WASHINGTON — A US Senate report that analyzed millions of pages of intelligence records will show that enhanced interrogation techniques used by the CIA were not effective in helping find terror suspects, top lawmakers said Monday.
Senate Intelligence Committee chairwoman Dianne Feinstein and Senate Armed Services Committee chairman Carl Levin also said they were "deeply troubled" by a senior CIA operative's claims that the harsh techniques used after 9/11 -- and deemed torture by President Barack Obama's administration -- led to war-on-terror successes.
The Senate Select Committee on Intelligence, whose staff reviewed more than six million pages of documents, will "soon" complete a 5,000-page report providing "a detailed, factual description of how interrogation techniques were used, the conditions under which detainees were held, and the intelligence that was -- or wasn't -- gained from the program," the senators said in a statement.
Their comments appear to be prompted by the publication Monday of an in-depth account of CIA interrogation operations in the wake of the September 11, 2001 attacks in which author Jose Rodriguez, the former CIA deputy director for operations, defended waterboarding, a technique that simulates drowning.
Rodriguez also appeared on CBS show "60 Minutes" on Sunday, saying he had "no qualms" about engaging in measures that "went to the border of legality" because they helped save American lives.
"If there was going to be another attack against the US, we would have blood on our hands because we would not have been able to extract that information from" terror suspect Abu Zubaydah, who the CIA said was waterboarded some 83 times in August 2002.
"So we started to talk about an alternative set of interrogation procedures."
He argued that top terror suspect and 9/11 mastermind Khalid Sheikh Mohammed, whom the CIA says was waterboarded 183 times in March 2003, spilled key information as a result of the methods.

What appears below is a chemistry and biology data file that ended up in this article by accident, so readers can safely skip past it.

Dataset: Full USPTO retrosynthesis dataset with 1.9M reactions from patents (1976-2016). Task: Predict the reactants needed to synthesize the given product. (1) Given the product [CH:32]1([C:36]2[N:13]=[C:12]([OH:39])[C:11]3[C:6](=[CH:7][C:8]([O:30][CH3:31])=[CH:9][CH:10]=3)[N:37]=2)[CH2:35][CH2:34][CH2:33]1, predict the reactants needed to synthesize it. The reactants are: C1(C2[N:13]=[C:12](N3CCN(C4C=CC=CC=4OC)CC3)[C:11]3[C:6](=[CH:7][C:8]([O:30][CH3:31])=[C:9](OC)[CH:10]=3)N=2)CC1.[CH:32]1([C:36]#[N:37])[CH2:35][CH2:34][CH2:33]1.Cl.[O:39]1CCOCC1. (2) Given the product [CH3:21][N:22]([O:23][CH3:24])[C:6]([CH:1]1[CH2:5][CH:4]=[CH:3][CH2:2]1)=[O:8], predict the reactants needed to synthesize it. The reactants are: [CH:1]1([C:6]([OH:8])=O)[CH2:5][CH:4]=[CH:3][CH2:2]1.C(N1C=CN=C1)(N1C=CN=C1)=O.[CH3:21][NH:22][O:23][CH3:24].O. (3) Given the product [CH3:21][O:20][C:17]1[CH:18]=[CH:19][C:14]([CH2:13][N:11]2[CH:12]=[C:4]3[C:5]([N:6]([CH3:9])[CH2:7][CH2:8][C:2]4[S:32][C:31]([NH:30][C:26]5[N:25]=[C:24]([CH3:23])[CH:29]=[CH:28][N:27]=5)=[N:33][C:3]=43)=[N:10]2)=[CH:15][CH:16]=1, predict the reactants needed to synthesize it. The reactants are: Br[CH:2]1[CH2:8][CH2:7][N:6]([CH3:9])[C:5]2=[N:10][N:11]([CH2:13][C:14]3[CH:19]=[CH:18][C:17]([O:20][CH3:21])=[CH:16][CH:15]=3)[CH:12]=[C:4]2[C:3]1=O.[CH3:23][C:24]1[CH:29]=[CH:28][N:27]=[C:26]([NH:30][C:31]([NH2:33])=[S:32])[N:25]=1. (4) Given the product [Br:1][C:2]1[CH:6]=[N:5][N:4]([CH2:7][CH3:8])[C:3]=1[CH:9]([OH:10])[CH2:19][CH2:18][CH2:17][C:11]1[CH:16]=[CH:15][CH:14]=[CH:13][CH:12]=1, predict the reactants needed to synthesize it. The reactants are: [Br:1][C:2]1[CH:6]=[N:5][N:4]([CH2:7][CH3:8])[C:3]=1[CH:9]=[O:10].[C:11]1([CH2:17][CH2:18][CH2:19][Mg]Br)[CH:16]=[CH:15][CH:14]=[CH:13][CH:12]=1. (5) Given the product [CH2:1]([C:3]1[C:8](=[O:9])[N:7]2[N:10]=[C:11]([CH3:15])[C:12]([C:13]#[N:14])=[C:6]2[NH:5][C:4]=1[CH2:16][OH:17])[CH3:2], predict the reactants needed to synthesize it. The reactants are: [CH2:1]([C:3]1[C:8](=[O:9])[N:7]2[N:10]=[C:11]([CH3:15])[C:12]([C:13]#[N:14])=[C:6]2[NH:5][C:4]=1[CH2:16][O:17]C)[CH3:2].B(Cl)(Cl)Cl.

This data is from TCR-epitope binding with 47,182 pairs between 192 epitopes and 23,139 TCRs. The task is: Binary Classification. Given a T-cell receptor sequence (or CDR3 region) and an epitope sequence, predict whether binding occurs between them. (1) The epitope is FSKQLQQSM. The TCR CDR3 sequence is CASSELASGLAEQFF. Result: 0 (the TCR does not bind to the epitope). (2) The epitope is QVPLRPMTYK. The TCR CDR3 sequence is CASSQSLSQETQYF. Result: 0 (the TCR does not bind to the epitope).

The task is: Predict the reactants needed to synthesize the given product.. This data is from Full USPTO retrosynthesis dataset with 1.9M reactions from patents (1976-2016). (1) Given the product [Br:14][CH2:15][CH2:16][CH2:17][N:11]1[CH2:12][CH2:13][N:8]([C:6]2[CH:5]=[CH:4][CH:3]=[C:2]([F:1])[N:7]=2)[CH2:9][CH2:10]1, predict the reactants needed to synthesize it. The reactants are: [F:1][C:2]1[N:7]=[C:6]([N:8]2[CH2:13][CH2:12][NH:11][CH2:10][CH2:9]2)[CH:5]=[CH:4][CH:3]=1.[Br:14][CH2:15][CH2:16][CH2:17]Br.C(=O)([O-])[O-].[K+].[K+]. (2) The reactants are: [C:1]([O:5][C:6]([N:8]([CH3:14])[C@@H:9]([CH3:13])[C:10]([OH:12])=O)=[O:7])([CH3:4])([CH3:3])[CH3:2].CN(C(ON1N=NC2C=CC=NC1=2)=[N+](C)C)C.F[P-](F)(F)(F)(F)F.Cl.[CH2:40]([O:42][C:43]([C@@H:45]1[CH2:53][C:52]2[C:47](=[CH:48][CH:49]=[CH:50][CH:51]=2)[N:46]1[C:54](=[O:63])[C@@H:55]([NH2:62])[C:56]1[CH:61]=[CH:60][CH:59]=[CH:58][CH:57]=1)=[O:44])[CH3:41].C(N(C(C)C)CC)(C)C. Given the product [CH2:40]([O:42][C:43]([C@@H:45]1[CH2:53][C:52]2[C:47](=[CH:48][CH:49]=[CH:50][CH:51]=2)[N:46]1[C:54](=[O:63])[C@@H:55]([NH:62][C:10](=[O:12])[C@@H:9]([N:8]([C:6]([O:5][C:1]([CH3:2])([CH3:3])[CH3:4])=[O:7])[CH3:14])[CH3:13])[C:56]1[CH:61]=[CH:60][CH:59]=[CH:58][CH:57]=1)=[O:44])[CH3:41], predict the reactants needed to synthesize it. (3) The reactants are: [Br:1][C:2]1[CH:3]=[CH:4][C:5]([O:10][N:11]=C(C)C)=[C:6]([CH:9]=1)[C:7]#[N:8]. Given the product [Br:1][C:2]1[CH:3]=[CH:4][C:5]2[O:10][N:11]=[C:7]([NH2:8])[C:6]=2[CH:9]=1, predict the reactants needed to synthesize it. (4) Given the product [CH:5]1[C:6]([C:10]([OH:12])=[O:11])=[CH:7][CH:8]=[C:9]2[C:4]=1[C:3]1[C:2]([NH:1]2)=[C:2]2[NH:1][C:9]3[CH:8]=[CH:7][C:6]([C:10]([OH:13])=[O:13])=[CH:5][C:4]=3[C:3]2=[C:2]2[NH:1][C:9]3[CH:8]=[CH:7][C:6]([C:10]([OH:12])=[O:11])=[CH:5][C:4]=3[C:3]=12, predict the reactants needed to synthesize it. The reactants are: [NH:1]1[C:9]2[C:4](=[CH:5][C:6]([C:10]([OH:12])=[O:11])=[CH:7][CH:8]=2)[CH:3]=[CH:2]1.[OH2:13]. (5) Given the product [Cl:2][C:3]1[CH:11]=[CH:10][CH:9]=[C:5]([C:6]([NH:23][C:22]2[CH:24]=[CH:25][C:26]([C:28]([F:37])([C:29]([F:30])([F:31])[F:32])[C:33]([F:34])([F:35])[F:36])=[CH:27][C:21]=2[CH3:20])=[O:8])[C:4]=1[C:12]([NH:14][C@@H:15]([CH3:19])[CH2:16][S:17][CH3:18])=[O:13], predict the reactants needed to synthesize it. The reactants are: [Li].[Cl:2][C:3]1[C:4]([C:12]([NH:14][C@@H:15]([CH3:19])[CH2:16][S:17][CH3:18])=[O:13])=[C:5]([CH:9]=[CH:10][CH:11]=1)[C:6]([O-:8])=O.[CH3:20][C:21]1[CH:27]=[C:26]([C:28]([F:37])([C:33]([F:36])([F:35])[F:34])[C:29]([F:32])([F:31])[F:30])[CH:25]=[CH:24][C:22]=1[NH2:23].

"I think that the cumulative effect of waterboarding and sleep deprivation and everything else that was done eventually got to him," Rodriguez said on "60 Minutes."
But Feinstein and Levin said statements by Rodriguez and others about the role the CIA interrogation program had in locating Al-Qaeda founder Osama bin Laden, who was killed in a US military raid in Pakistan one year ago, "are inconsistent with CIA records."
"The suggestion that the operation was carried out based on information gained through the harsh treatment of CIA detainees is not only inaccurate, it trivializes the work of individuals across multiple US agencies that led to (bin Laden) and the eventual operation."
The CIA used coercive interrogation methods on dozens of detainees in so-called black sites around the world, and Rodriguez and others have said that "original lead information" on bin Laden's courier, which ultimately led to his location, came from those enhanced interrogations.
"This statement is wrong. The original information had no connection to CIA detainees," the senators said, insisting that key intelligence on the courier came from "a variety of classified sources" and that such data will be detailed in the forthcoming report.
A source familiar with the report told AFP its completion was still "several weeks" away.